New technologies have enhanced the metagenomic analysis of samples that allow us to further characterise the microbiome of the reproductive tract [33]. We have better characterised the normal and abnormal endometrial microbiome and determined that sites previously thought to be sterile actually have robust microbiomes. Knowledge of the microbiome in human health and disease has been reported, especially in relation to human reproduction. As the dysbioses of the reproductive tract become better characterised and understood, we will be better equipped to manipulate it with greater precision [34]. Whether the endometrial microbiome is a new hope in reproductive medicine is currently in question, and the applicability of microbial composition and molecular biomarkers needs to be confirmed. Therefore, identification of the microbial profile in health and disease should be addressed before offering any treatment strategy to patients for successful embryo implantation and establishment of pregnancy. Future studies will clarify to what level endometrial microbes contribute to embryo implantation and pregnancy establishment, and how the microenvironment might be modified in endometrial microbial dysbiosis [35].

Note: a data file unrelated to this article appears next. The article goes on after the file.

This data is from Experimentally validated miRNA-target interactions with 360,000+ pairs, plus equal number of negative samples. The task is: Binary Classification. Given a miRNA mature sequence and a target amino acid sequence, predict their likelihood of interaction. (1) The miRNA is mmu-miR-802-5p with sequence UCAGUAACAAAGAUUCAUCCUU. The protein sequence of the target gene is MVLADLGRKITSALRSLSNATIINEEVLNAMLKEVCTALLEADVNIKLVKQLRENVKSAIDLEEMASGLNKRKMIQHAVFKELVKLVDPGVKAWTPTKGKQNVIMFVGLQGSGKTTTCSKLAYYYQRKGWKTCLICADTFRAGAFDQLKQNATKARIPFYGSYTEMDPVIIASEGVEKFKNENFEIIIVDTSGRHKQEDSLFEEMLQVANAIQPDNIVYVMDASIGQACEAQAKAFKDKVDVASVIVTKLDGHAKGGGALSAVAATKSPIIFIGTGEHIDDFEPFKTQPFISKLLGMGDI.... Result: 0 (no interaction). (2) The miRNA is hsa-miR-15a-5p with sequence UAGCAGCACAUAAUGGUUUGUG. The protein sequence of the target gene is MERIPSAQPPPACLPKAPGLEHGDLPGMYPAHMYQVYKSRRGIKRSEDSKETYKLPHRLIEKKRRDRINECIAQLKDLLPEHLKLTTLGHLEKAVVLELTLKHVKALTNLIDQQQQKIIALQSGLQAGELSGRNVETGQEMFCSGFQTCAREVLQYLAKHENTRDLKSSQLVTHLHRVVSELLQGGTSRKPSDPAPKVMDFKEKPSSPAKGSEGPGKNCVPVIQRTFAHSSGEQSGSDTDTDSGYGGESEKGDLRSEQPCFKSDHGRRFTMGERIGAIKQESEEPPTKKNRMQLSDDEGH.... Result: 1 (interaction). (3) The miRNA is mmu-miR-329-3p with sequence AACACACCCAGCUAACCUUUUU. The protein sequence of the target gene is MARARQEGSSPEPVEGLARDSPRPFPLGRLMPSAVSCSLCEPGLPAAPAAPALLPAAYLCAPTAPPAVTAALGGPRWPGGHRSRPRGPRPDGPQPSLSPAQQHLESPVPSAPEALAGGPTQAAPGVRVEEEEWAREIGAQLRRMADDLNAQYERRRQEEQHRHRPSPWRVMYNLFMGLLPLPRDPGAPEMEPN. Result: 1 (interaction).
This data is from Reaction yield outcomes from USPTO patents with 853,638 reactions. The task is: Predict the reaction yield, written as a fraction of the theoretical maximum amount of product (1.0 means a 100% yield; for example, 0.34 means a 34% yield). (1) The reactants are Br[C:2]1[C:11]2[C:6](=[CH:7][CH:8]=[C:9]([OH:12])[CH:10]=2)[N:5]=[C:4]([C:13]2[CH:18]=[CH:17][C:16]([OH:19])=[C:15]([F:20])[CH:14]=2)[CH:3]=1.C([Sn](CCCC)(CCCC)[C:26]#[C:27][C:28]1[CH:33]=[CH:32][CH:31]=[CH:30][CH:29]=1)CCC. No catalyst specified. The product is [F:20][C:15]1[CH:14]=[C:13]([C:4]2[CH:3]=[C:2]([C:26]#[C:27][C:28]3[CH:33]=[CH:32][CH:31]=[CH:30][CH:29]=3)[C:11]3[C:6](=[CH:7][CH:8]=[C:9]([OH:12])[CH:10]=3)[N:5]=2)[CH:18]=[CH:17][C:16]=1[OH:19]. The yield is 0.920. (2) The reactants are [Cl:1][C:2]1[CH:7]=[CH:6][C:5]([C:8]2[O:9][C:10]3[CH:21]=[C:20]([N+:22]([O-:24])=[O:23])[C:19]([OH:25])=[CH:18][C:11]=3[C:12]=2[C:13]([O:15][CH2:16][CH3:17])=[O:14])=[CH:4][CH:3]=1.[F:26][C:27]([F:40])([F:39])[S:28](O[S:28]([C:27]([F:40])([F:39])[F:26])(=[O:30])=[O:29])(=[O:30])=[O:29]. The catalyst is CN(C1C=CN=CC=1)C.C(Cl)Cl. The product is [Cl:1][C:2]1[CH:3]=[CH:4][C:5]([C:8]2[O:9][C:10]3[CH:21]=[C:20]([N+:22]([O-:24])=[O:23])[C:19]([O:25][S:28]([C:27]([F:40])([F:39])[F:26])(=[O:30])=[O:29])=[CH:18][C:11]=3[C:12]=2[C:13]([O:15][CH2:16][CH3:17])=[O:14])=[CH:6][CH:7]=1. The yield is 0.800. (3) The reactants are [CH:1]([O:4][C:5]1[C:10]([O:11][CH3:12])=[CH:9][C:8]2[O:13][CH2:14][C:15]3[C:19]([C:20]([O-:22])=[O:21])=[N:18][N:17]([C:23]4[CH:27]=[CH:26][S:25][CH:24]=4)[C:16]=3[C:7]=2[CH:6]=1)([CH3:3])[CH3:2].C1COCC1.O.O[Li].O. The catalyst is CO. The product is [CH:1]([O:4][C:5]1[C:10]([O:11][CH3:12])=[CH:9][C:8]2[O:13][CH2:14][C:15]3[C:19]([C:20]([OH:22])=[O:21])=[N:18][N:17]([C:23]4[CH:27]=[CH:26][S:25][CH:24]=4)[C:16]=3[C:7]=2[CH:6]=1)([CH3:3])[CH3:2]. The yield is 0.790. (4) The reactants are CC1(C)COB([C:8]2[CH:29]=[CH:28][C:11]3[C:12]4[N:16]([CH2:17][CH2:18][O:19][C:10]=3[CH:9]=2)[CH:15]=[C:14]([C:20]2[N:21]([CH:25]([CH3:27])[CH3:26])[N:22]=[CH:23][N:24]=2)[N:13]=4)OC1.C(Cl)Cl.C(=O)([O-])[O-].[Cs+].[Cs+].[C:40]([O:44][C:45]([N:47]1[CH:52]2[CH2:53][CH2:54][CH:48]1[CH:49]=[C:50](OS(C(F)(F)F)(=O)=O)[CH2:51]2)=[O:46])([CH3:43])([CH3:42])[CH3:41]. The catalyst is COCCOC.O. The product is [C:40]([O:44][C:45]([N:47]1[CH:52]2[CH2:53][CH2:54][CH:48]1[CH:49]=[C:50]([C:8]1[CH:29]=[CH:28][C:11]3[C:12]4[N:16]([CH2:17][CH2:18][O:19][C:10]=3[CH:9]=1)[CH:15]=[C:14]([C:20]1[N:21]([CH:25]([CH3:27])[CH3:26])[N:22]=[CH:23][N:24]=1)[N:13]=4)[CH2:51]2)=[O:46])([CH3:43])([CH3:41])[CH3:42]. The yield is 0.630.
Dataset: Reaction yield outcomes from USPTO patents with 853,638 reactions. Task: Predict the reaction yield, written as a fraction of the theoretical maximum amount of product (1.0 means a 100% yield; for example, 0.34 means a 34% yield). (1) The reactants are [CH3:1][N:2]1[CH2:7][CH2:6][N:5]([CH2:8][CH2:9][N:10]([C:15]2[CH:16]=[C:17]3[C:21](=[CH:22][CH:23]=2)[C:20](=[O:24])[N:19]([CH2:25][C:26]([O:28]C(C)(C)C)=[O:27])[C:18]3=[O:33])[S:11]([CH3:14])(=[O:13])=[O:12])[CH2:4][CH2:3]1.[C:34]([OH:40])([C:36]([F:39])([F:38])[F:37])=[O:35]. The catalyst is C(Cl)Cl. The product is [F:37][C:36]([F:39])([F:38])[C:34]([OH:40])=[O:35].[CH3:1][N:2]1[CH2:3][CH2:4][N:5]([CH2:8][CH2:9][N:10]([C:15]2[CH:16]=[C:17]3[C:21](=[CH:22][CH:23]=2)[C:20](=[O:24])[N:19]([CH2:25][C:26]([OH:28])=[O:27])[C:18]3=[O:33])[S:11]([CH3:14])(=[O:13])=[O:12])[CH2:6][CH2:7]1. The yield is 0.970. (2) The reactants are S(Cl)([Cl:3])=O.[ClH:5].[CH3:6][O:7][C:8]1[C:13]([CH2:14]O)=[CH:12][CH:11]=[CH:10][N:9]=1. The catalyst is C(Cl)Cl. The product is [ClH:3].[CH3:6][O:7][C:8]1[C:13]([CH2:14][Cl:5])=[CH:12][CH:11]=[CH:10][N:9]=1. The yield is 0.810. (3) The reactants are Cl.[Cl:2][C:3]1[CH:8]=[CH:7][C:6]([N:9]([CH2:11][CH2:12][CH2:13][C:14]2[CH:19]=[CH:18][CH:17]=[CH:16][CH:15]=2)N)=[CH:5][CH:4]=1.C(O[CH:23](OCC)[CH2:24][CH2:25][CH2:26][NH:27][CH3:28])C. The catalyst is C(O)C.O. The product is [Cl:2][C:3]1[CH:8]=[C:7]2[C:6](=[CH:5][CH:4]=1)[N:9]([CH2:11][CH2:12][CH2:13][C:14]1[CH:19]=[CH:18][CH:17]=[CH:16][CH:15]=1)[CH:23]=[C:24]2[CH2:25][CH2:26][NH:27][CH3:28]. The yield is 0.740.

The strength of our study is that it contributes to the identification of endometrial dysbiosis, affecting the embryo implantation process by comparing the endometrial microbiota of women with and without implantation failure. It confirms the importance of assessing the endometrial microbiota in infertile patients, its correct treatment with antibiotics and/or probiotics for the normalisation of the microbiota and its consequences in terms of clinical outcome of IVF. The main limitation is the small size of the study population; thus, future larger studies are needed to confirm our results on microbiota in embryo implantation failure. Assessing the endometrial microbiome is complex because it involves the detection of a low-biomass microbiota. Cohort characteristics such as ethnicity and age are other main limitations of studies of the endometrial microbiome, as they may be responsible for community differences in the female genital tract.